you’re all great :slight_smile:


Glad to hear you’re feeling more positive mate. It’ll all work out for the best, I really think that.


I can barely leave the house the day after drinking alcohol, even if just moderate amounts. Horrible, constantly negative thoughts and catastrophising. Only ways i’ve ever dealt with it is drinking again, sleeping or doing really weird repetative stuff like constantly refreshing Twitter or writing lists. Struggle to hold a conversation or make eye contact with people. Not worth it really.


yeah for days after I always feel really awful

why I do it every Friday night I really dont know


Keep thinking about booking an appointment with the uni counsellor about (possible) social anxiety. The thing I’m kind of worried about is that I’ll book the appointment on a day when I’m feeling really down about it, but then end up going on a day when I’m feeling more or less fine about it, and finding it tougher to properly articulate all the mountain of stuff I’d want to say


Keep a diary of your thoughts on your bad days. Even if you feel embarrassed to read them aloud you could let the counsellor read them maybe?


This is exactly what I did when I first went to the GP and to see my therapist, although for slightly different reasons… I was worried I was going to burst into tears and be unable to talk. Didn’t need it in the end, but it was very helpful to know I had the crutch if necessary.


Sorry for the late reply, I’ve been trying to think of a meaningful way to reply all day/enjoying the sun, but basically: thanks a bunch, this is really lovely!

The MA isn’t too important, and it’s very easy to defer the second year - the final deadline for this semester is the 28th so not too long to go anyway. I can easily go back to my mum’s, which I’m planning to do pretty soon, mid-June or so, which is when my lease here ends. Definitely support from her at least, which should help! Frustrating that it’s come to this, and I have all the usual concerns about moving back home, but as echoed upthread by those returning too, sometimes these things are for the best.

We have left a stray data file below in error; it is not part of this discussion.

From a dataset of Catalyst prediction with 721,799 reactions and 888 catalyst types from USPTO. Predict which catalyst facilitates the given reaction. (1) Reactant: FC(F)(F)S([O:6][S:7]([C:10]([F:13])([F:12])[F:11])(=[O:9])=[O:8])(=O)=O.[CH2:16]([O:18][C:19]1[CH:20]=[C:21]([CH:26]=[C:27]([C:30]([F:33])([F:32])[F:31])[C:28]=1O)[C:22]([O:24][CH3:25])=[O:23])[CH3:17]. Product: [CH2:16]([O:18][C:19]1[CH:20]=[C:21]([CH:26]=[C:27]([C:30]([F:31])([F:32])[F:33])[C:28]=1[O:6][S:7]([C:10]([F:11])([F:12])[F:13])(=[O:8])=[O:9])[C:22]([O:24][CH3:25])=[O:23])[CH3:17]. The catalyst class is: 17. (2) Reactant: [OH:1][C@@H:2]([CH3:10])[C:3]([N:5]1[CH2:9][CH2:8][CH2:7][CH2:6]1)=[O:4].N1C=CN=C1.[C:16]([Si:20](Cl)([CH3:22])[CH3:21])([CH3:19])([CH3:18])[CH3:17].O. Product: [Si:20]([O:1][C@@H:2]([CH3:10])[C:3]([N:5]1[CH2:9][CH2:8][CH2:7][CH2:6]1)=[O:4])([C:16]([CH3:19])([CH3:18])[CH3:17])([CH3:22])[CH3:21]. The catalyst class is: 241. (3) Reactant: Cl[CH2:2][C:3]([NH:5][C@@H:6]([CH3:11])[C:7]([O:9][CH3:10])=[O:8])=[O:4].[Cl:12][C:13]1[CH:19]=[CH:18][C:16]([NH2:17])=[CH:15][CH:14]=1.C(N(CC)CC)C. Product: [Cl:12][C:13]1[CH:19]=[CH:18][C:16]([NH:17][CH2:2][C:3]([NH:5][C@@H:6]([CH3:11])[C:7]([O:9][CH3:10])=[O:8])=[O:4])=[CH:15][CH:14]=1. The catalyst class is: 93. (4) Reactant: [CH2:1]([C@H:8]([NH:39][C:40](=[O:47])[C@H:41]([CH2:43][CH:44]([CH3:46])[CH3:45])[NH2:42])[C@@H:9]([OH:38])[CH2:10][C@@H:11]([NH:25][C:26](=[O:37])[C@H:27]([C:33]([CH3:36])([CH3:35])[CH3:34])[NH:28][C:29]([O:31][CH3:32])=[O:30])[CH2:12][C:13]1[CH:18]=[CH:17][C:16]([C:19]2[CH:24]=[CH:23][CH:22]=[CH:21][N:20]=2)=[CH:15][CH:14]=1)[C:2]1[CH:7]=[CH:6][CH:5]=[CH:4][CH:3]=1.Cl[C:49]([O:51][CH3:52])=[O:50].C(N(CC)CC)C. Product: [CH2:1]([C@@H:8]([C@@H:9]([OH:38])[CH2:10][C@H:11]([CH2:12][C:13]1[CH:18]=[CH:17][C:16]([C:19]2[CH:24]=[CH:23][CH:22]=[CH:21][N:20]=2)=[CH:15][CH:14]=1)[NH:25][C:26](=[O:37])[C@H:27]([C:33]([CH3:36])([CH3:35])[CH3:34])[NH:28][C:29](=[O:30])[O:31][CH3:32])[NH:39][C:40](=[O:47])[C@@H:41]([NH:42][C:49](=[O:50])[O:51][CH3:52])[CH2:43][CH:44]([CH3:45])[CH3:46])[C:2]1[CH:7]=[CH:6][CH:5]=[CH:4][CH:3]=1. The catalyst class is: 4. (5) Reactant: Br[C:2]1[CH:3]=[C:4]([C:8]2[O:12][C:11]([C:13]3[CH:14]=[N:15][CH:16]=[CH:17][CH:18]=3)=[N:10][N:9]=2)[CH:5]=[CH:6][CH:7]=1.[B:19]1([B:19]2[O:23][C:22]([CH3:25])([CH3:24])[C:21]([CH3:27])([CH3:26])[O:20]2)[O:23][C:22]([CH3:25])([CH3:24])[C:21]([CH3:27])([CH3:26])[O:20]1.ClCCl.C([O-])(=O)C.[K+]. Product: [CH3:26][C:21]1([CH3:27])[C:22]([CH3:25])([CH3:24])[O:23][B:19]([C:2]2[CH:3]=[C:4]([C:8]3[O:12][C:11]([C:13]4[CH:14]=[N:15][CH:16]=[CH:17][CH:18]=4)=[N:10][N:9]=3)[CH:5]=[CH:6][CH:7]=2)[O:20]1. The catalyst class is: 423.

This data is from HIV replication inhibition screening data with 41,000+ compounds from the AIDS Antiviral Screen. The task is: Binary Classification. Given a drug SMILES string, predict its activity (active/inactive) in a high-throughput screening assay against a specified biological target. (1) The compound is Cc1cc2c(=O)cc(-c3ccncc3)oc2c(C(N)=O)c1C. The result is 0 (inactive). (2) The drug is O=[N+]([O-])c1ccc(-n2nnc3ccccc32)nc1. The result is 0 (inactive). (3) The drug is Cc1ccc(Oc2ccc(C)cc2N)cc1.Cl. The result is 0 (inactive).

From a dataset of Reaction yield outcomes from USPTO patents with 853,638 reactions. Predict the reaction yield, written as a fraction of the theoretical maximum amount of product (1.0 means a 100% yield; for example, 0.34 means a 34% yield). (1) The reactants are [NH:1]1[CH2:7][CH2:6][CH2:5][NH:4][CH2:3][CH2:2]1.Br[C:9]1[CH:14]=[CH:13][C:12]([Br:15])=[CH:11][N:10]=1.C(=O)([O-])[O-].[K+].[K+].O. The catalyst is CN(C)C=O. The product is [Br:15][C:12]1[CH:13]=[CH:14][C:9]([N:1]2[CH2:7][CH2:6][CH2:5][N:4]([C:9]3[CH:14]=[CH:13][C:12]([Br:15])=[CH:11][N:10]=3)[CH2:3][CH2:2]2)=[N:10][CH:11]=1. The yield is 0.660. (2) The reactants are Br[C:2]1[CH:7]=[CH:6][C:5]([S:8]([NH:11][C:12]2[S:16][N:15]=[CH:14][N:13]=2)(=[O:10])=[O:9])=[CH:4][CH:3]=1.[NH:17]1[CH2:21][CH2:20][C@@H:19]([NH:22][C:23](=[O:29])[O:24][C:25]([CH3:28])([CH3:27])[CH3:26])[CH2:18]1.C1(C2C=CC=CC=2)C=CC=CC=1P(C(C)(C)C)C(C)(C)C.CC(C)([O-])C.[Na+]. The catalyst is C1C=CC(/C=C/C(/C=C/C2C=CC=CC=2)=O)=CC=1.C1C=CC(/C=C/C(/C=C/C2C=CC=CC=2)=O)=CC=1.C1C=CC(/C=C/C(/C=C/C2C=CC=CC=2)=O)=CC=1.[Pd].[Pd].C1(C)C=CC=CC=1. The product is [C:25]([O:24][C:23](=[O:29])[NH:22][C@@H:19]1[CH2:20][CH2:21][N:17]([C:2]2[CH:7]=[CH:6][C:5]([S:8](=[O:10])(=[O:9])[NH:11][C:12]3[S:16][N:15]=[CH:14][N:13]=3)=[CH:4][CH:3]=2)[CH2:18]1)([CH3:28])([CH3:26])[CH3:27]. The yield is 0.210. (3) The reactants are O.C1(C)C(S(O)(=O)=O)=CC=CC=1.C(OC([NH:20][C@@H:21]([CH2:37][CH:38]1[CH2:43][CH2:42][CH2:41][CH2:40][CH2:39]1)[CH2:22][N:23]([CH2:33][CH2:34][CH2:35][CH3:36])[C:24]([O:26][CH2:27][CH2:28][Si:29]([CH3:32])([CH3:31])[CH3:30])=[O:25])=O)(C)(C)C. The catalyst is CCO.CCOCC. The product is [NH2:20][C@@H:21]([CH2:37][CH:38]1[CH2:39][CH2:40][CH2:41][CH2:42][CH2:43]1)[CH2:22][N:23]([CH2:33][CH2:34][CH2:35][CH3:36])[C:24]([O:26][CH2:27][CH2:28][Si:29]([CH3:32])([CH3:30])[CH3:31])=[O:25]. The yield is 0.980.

Yeah, I’ve never managed to get properly seen even when things have been pretty bad with depression and stuff in the past, which adds to my concern this time. Though I fully believe if/when I do get seen the staff will no doubt be amazing! Inpatient treatment is terrifying, and I suspect I’d feel like a huge fraud, but I do agree if things reach a limit it would be the best option for sure, and it isn’t something I’ve really thought about before so I’ll keep it in mind.

Lastly, just thanks again, this is all great advice, and your edits and reservations show real care and thought. This cheered me right up when I read it last night! Yr all ace x



Just wanted to say that inpatient treatment isn’t as bad as it might seem. From my experience, they’ll pump you full of sedatives (antipsychotics and benzos) and you’ll spend your days seeing doctors, having therapy, doing crafts, going for short walks, and playing simple games with other patients. Food kinda sucks (take snacks if you are allowed, the meds make you hungry - we were also allowed to order in food if we asked) and it can be boring and visiting times are very limited (no one actually came to visit me either, lol). Take books, colouring books, puzzle books, etc - my place didn’t allow laptops but did allow phones, I know some places don’t though. That said, it’s the best place to get calm and reset and assess how best to go about long term treatment.

I hope you get the best and most appropriate treatment for you. Good luck!


Thanks a million for this, sorry it’s taken me a while to reply! Been working out a proper response, but as with @tricklenipple’s post this is just so nice to read.